MYSTIC, Conn. — After artist and teacher Angela Haseltine Pozzi’s husband of 25 years died, she moved from their home in Washington state to Bandon, Oregon, where she had spent summers as a child. That’s when she found the rugged, breathtaking beaches were littered with an endless amount of debris, especially small bits of plastic.

“I went to the ocean to heal and I found the ocean needed healing,” she said.

Her research showed that marine debris was a “huge problem” that endangers ocean life. She wondered how she could use her experience as an educator and artist “to help save the ocean” while involving the community. It was on New Year’s Day 2010, the day she uses each year to decide how she will make a difference over the next 12 months, that she decided to turn the debris into an art project as a way to raise awareness about the problem.

She and her team of volunteers have now collected 14 tons of debris, much of it plastic, from a 300-mile stretch of beach and have used almost all of it to construct 69 sculptures, many of which are on display around the country.

Twenty-one of the sculptures from the “Washed Ashore” collection have just gone on display at Mystic Aquarium and will remain there through June. While the sculptures have been exhibited at a dozen locations around the country, including three Sea World parks, this is the first time they have been shown in New England.

The sculptures include a giant sea anemone fashioned from plastic water bottles stuffed with foam that washed ashore. Among the other multicolored sculptures are those of 15 jellyfish, a sea lion, a coral reef, a sea turtle and a walk-though whale skeleton and an ocean gyre, a swirling vortex of debris.


The sculptures are fashioned from plastic bags and bottles, beach toys, lawn chairs, marine rope, flip flops, tennis balls, metal cans and lids, pipes, hoses, small bits of wood and tires, Styrofoam and shampoo and sunscreen bottles. There are even toothbrushes, cigarette lighters, an asthma inhaler and a pacifier.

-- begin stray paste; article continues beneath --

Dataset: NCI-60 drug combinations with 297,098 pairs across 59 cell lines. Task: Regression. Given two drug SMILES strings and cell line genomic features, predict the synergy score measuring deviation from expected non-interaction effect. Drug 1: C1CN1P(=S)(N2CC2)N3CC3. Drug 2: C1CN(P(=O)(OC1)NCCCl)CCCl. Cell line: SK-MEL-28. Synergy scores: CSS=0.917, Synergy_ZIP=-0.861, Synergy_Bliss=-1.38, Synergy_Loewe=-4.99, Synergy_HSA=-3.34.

The sea turtle is made from plastic in various shades of green, while a 5-foot-long fish is made from bits of plastic that have bite and pecking marks from fish and birds, which are harmed by ingesting the plastic. Most of the debris is not dumped in the ocean but ends up there after being washed down rivers, according to Pozzi. Her volunteers have found debris that originated from as far away as China.

“I wish we would run out of art supplies, but we never do,” she said.

Using the debris is a labor-intensive process as volunteers clean, scrub and disinfect the materials and then cut, drill and fasten them to the sculptures. There are educational panels that accompany the sculptures and an educational program will be developed with a grant from the National Oceanic and Atmospheric Administration.

Pozzi said she was excited to be at the aquarium for the opening of the exhibit, where her sculptures are located next to the animals that are harmed by the debris in the wild. The whale skeleton is just a few feet from the aquarium’s beluga whale exhibit.

As the executive director, art director and designer, among other positions, for Washed Ashore, a nonprofit organization with six employees, Pozzi said she works up to 14 hours a day, seven days a week.

“It’s driven by passion and the fact that I care deeply about this issue,” she said.

Pozzi said the exhibits are designed not just to educate people about the problem but to spur them to action. She suggested the next time people go to the beach, they walk along the high tide mark where light plastic often ends up.

“On the way back to your car … pick up some garbage along the way. That’s the best thing we can do,” she said.

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